Reinnervation of target tissues determines functional outcomes after nerve grafting, which is important in traumatic injury caused by accidents or consequences resulting from surgical removal of tumors. Previous studies documented the influences of nerve repair mainly based on nerve morphometry but rarely compared the final outcomes according to target reinnervation patterns by nerve fibers of different categories.
In a mouse model of nerve grafting, the authors analyzed the innervation indexes of different target tissues after transection-reimplantation on the sciatic nerve, which were defined as a parameter on the operated side normalized to that on the control side.
Muscle reinnervation appeared to be the best compared with skin reinnervation (p < 0.0001) and sweat gland reinnervation (p < 0.0001) at postoperative month 3. The sudomotor reinnervation was relatively higher than the cutaneous reinnervation (p = 0.014). The abundance of trophin transcripts for brain-derived neurotrophic factor (BDNF), glial cell line–derived neurotrophic factor (GDNF), and neurotrophin 3 (NT3) was higher in plantar muscles on the operated side than those on the control side. In contrast, transcripts of BDNF, GDNF, nerve growth factor, and NT3 were all similar in the footpad skin between the operated and control sides.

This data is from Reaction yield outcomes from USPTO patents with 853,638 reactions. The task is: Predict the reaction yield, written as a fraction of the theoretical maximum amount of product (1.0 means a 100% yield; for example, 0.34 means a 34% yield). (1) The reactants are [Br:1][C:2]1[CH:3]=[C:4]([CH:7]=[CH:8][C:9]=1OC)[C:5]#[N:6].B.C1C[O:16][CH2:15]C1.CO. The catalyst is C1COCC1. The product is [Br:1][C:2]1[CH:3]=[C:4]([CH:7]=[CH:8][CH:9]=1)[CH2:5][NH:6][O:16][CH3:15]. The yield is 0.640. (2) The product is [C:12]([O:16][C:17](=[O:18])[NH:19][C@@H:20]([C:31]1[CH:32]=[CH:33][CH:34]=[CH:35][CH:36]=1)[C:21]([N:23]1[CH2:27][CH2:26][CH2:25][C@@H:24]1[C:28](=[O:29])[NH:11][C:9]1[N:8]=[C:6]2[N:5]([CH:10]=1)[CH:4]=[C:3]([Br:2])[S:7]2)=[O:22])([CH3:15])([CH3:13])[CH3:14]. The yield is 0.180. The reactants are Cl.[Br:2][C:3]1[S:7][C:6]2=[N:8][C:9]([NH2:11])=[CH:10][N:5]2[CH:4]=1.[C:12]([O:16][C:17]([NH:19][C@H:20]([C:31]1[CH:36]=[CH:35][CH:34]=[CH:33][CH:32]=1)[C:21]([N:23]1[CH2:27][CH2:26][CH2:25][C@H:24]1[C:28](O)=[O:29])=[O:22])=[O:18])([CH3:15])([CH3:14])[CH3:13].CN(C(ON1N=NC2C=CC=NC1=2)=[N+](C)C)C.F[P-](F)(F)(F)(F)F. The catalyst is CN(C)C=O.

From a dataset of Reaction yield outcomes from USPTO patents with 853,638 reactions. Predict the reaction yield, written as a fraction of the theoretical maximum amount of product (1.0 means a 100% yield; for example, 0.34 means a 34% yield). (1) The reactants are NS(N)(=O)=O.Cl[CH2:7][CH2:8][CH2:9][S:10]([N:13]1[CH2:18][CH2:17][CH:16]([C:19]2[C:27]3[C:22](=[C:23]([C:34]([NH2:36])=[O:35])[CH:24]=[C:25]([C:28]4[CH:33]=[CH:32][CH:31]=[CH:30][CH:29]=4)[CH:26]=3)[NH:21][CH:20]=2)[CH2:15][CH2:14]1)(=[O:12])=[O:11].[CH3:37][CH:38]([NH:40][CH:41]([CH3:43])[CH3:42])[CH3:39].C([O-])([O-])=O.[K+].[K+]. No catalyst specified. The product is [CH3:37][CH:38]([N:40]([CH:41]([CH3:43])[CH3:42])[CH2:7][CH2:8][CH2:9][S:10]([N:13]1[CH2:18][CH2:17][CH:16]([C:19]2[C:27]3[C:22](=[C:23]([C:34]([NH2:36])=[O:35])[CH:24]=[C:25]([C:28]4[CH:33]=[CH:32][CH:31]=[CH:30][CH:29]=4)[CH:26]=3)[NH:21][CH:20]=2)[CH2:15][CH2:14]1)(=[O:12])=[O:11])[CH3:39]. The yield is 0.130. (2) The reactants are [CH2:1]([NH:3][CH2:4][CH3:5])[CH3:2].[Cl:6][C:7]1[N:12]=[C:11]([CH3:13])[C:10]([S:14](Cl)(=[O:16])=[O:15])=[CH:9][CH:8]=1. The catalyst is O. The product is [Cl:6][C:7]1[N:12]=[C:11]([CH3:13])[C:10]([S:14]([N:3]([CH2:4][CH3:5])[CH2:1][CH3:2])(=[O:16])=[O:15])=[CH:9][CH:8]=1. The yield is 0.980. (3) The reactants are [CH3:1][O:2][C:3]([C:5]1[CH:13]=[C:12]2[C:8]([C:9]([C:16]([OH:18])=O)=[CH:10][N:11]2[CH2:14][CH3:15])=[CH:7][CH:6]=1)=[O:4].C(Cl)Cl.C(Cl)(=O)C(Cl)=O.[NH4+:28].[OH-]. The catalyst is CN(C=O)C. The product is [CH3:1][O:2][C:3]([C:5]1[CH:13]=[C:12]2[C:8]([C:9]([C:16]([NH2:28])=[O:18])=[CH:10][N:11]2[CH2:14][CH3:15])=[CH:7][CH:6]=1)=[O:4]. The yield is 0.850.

The results suggested that, compared with the skin, muscles achieved the best reinnervation after nerve grafting, which was related to higher expression of BDNF, GDNF, and NT3 in muscles than in the skin.
From the Departments of Anatomy and Cell Biology, the Graduate Institute of Molecular Medicine, the Graduate Institute of Brain and Mind Science, College of Medicine, School of Medicine, the Departments of Surgery and Neurology, National Taiwan University, and the Department of Surgery, Cathay General Hospital.
Received for publication August 31, 2012; accepted November 19, 2012.
Disclosure: The authors have no financial interest to declare in relation to the content of this article.
Department of Neurology, National Taiwan University Hospital, 7 Chung-Shan South Road, Taipei 10002, Taiwan, email@example.com
Institute of Molecular Medicine, National Taiwan University, 7 Chung-Shan South Road, Taipei 10002, Taiwan, firstname.lastname@example.org